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    1. It was nothing to "claim" there, it was already already coined by someone else:
      http://www.ripoffreport.com/arts-and-crafts/zentangle/zentangle-rick-roberst-maria-80311.htm

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  21. Ha! I tried to zentangle at my last meeting...which mainly pertains to classroom teachers. I get bored and start doodling on the handouts. So this time I tried...zentangles!!! Nope, still just looked like the normal doodles I usually do. The problem is I usually do this when I am BORED, mostly at meetings about standardized testing...yawn...oh and in college I did this a lot when my monotone professor talked about economics...double yawn...So my point is I am not sure if ever completed a whole page of doodles. Maybe I can find all my old meeting handouts, old notes I have taken and collage them together!! I can call the Messtangles!! Maybe I could market myself and teach Messtangles!! Haha I am kidding of course. Maybe I will try a more serious approach to zentangles cause they really do look awesome!

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  22. It's like selling water. No one would've believed it but here it is! If these zentangles really take off I woshni had thought of it! What's left? Maybe I could package a stick go to the beach this summer and sell "invisible pens" that only show up when you write in the sand! Seriously, I've gotta think of some genius way to get stella and nick and I to the carribean! I've had enough Connecticut winters.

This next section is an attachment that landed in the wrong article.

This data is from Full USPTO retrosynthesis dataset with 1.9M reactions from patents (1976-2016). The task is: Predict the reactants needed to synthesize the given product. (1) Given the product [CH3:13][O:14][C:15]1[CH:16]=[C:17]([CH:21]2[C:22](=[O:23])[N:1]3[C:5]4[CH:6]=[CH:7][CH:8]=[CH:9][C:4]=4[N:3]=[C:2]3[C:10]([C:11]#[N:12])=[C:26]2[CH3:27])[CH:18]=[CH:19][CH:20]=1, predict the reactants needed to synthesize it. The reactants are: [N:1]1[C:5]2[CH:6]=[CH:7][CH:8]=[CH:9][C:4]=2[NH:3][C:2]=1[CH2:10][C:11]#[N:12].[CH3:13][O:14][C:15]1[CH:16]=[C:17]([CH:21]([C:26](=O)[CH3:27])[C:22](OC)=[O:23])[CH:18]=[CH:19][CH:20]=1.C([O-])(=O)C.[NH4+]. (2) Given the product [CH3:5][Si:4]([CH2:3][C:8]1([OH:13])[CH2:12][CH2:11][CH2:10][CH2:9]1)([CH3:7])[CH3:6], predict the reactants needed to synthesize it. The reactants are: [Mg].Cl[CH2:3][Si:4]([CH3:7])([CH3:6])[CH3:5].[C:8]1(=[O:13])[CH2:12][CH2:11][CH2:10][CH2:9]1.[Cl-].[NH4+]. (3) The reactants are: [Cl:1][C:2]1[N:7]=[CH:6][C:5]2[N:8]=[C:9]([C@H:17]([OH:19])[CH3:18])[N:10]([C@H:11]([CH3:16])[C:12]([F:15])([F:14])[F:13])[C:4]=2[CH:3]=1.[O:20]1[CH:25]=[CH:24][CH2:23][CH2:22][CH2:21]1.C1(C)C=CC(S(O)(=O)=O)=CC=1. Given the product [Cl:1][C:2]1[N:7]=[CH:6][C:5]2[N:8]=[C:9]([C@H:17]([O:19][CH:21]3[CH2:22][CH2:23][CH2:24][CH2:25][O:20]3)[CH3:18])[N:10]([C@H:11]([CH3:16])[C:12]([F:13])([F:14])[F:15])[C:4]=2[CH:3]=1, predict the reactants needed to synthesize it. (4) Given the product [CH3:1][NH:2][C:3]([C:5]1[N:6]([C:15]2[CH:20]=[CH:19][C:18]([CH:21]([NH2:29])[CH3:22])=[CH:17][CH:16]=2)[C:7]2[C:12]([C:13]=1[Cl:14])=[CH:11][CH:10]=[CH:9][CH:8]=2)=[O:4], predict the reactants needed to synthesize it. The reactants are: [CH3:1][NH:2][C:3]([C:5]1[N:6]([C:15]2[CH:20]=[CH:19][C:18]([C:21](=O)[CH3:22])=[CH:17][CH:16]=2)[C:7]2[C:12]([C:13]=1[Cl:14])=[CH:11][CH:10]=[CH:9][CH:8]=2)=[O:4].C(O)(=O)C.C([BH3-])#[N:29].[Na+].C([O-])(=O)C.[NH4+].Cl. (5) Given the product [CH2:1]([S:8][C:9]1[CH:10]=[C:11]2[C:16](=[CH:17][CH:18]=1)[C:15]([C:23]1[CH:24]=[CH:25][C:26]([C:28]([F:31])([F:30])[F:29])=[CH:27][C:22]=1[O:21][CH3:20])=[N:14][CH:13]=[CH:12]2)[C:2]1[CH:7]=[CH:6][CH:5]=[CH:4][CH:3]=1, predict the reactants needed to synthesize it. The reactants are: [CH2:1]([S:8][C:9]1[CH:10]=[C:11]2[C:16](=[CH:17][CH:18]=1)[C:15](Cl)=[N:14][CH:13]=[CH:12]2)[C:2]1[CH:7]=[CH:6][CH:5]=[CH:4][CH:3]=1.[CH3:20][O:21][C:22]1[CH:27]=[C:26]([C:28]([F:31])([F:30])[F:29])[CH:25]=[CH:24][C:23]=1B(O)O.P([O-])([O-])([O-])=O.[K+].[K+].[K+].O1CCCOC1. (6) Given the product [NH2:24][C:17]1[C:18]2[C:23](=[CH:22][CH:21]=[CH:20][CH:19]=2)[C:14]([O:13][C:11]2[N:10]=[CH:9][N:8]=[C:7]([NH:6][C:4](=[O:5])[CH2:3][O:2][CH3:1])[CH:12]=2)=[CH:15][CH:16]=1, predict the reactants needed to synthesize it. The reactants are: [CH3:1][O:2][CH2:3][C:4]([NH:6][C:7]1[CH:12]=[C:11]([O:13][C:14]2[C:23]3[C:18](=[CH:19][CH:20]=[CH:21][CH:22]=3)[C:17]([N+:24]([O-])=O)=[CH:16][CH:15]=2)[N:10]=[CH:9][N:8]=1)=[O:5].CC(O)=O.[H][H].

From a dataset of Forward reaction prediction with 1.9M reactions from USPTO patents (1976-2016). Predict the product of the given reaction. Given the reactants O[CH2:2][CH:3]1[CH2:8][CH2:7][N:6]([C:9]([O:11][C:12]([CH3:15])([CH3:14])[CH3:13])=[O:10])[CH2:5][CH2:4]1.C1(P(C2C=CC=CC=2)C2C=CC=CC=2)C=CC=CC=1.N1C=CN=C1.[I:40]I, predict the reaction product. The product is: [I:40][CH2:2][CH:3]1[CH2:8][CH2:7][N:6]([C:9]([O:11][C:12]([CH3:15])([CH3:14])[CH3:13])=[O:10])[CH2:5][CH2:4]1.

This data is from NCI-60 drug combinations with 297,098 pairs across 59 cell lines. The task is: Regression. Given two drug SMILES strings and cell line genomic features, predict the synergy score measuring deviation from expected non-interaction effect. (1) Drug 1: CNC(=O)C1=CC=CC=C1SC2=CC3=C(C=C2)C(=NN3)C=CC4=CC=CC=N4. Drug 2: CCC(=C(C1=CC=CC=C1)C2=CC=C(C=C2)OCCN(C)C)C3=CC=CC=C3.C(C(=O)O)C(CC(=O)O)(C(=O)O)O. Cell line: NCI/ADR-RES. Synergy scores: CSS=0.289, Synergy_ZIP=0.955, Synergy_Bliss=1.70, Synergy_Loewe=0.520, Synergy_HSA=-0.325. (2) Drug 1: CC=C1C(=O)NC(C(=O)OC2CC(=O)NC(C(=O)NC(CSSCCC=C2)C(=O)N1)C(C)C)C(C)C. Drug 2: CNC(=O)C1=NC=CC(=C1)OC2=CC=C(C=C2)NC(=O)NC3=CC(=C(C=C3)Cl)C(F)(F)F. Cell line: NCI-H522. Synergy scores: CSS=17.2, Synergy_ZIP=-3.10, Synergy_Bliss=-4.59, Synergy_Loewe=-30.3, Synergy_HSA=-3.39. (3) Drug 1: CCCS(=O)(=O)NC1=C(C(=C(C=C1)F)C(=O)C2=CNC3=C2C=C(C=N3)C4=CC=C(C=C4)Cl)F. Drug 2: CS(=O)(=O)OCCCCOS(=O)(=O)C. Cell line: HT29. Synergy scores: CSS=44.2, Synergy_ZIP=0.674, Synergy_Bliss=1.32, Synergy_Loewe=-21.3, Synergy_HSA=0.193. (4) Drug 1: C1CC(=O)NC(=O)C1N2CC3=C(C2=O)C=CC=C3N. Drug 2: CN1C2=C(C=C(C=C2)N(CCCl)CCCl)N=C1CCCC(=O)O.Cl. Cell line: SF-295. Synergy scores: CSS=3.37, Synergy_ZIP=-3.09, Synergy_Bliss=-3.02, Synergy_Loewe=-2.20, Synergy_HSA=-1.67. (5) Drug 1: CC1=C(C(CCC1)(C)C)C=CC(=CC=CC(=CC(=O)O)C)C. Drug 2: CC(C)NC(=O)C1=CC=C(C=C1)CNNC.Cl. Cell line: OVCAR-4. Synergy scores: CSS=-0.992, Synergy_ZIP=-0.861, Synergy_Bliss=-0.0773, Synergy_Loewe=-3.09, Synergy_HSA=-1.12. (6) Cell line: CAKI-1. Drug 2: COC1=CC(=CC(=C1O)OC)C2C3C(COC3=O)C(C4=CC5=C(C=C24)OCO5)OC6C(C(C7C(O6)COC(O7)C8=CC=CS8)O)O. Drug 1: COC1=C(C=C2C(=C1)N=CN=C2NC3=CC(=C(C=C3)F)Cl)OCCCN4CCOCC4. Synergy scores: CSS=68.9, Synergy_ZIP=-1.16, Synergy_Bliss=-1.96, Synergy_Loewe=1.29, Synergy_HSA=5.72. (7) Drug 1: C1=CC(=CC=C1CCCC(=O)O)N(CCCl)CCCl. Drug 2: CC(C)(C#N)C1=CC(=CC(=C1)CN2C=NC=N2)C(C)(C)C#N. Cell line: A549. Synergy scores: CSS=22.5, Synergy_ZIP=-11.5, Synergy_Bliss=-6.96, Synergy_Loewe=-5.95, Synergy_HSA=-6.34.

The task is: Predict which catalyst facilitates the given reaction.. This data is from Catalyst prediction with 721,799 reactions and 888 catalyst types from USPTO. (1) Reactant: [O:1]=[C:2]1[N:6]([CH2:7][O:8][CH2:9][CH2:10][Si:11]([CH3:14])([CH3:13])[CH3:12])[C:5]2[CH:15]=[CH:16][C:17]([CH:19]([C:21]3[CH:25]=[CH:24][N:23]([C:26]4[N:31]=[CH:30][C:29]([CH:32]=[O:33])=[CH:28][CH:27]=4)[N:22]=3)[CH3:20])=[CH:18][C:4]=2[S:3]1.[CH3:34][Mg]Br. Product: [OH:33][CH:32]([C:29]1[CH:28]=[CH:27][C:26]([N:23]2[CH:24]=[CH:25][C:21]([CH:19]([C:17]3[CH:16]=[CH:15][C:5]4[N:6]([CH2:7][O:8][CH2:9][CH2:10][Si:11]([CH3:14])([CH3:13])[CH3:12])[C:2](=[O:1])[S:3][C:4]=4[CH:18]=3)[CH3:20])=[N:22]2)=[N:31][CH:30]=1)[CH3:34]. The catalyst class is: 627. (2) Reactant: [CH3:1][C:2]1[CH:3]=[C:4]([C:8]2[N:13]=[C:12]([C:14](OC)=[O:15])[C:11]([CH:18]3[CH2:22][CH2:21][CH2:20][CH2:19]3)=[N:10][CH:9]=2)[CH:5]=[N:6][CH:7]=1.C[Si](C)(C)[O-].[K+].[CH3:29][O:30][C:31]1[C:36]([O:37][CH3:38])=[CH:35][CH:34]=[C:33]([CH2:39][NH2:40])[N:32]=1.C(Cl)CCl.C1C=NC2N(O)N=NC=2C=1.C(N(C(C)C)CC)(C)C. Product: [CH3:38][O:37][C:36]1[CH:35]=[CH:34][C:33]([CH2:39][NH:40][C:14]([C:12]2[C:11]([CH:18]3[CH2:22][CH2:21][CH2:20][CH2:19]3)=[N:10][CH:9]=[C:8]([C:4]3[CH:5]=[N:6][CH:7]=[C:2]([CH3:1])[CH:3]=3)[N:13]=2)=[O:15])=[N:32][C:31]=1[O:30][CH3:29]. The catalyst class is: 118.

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  23. I had a good giggle when I stumbled onto your blog and all these messages. I was in the middle of my own rant and madly searching references on the internet when I found yours.
    I admit to being rather peeved myself - all those years (30) of teaching the elements and principles of design and now I'm being told that someone has patented a visual concept that is basically doodling!!!! which is how my grade 9 students put those design concepts into practice ...GRRR
    I settled down after my giggle and wrote an entry about the concept with examples of how the kids did theirs instead.